by Bill
Unknown newspaper, December 16, 1970

Roy Thinnes, Pete Duel, Luther Adler, Joy Bang, others
Exec Producer: Norman Felton
Producer: Edgar Small
Director: Daryl Duke
Writer: Jerrold Freedman
120 Min., Mon., 9 p.m.

This pedestrian entry featuring action shrinks (they zoom up and down the highway and around town a lot) piloted part four of the NBC-Universal "Four in One" Wednesday night series this season. It indicated that "The Psychiatrist'' will have one strong element.

That would be Pete Duel who, as an ex-junkie and patient cum assistant of semi-young, semi-hip Dr. James Whit, man (Roy Thinnes) turned in a most impressive and appealing performance against steep and tricky odds. Tricky, because under the gun of network tv's rigid approach to the drug problem his character was forced hither and yon like a mouse in a maze.

And under the gun of tv's demographic demand (young antihero for the youth of America, professional type approaching middle-age for the housewives phasing out of the rock syndrome and old doc, Luther Adler, for the biddies who are spaced out beyond the moon of pause) a viewer needed an abacus to keep count of the elements stuffed into this wandering two-hour narrative. And it would take an exposition here roughly the length of the Dead Sea Scrolls to unravel the story. Suffice to say the principals fail to save the youth of a California town turned out on everything from grass to acid and stretched out in picturesque locations from beach to diner to old mill, but the once-hyped soul of Duel is headed for salvation via group therapy as the credits roll.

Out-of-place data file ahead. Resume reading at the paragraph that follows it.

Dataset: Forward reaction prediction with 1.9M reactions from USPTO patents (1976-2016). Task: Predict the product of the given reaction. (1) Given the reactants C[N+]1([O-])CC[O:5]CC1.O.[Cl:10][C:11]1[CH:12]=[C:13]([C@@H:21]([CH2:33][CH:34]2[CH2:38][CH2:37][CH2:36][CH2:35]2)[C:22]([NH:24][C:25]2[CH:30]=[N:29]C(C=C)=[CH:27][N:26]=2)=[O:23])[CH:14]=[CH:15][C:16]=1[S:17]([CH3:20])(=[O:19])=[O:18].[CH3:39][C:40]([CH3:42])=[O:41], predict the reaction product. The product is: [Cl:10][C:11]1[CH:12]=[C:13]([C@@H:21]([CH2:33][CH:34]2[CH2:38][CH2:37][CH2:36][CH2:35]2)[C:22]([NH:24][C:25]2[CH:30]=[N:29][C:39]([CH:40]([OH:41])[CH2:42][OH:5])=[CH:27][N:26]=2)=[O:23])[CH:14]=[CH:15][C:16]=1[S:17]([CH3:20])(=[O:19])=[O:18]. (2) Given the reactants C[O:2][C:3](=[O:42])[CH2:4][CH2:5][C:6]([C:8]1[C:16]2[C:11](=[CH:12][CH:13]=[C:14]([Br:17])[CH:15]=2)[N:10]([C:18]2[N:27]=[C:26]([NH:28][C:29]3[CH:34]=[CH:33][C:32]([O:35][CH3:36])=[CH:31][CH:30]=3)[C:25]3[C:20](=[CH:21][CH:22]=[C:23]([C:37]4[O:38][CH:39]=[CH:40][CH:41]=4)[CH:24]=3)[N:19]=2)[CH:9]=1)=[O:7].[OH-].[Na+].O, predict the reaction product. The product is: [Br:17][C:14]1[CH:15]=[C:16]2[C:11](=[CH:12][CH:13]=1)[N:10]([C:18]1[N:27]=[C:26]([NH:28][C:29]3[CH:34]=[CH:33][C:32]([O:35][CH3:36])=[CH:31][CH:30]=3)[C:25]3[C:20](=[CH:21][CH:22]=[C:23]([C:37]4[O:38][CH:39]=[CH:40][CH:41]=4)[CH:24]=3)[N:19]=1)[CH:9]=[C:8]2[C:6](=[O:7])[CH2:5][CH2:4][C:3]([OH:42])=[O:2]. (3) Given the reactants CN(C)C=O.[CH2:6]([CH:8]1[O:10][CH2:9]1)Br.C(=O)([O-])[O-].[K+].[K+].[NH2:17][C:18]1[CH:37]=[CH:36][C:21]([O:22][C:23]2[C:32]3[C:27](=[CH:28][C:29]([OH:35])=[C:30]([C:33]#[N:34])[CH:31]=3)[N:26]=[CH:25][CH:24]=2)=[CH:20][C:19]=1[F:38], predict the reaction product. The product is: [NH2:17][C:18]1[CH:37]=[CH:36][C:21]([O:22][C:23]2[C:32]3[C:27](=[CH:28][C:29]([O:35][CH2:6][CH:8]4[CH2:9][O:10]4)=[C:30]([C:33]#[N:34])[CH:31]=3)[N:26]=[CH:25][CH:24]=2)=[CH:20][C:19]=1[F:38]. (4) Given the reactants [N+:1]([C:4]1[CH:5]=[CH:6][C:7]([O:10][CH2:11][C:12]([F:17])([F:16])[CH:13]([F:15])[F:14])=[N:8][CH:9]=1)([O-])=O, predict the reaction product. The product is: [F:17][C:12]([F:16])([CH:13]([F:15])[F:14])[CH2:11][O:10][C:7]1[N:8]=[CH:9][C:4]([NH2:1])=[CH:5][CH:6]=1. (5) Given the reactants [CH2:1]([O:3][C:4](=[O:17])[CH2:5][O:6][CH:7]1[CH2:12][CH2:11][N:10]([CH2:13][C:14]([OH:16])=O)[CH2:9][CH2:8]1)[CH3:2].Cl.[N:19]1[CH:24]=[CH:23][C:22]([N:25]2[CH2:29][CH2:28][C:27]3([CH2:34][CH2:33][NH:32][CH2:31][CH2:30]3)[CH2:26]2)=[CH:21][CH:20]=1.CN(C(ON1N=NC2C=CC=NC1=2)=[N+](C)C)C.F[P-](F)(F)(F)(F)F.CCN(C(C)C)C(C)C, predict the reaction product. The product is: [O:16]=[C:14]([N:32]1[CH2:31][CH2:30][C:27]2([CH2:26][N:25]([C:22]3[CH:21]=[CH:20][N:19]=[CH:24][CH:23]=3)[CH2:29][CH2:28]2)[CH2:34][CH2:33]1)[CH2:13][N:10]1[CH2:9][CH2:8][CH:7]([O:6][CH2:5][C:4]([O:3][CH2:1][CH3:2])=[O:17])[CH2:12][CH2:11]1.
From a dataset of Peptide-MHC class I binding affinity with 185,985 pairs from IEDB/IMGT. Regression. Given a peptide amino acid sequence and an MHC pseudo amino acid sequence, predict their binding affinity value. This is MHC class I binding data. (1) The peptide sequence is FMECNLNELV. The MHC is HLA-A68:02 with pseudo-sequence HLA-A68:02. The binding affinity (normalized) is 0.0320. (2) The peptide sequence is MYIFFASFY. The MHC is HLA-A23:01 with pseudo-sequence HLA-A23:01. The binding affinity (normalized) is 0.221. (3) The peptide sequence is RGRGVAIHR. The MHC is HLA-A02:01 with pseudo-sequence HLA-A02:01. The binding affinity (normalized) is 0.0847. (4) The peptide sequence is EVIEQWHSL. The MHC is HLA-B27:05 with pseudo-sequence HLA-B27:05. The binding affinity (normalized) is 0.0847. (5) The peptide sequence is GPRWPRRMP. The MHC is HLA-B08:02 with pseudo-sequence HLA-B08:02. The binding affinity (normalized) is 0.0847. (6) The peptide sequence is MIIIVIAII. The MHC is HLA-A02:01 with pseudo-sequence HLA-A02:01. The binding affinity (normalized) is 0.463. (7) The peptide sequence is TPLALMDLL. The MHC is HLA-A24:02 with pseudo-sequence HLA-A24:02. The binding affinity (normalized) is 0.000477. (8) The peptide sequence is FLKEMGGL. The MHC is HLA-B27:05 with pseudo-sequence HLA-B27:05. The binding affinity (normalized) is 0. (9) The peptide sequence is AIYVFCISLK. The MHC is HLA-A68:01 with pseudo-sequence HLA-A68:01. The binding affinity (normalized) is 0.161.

Extreme and sometimes downright embarrassing melodrama prevailed, but there was one excellent scene between Duel and Joy Bang. The title, "God Bless the Children,'' was fitting in that this was a case where video drama was on the side of the young, which once again proved that the medium's blessings are in reality a curse. The kiddies' moral superiority defeated the principals, but embarrassed the viewer.

Direction was often blurred as some teaser gambits were employed to the running, jumping, and standing storyline. All in all, it was enough to send any psychiatrists on the perception side of the tube to the couch–with a friend.

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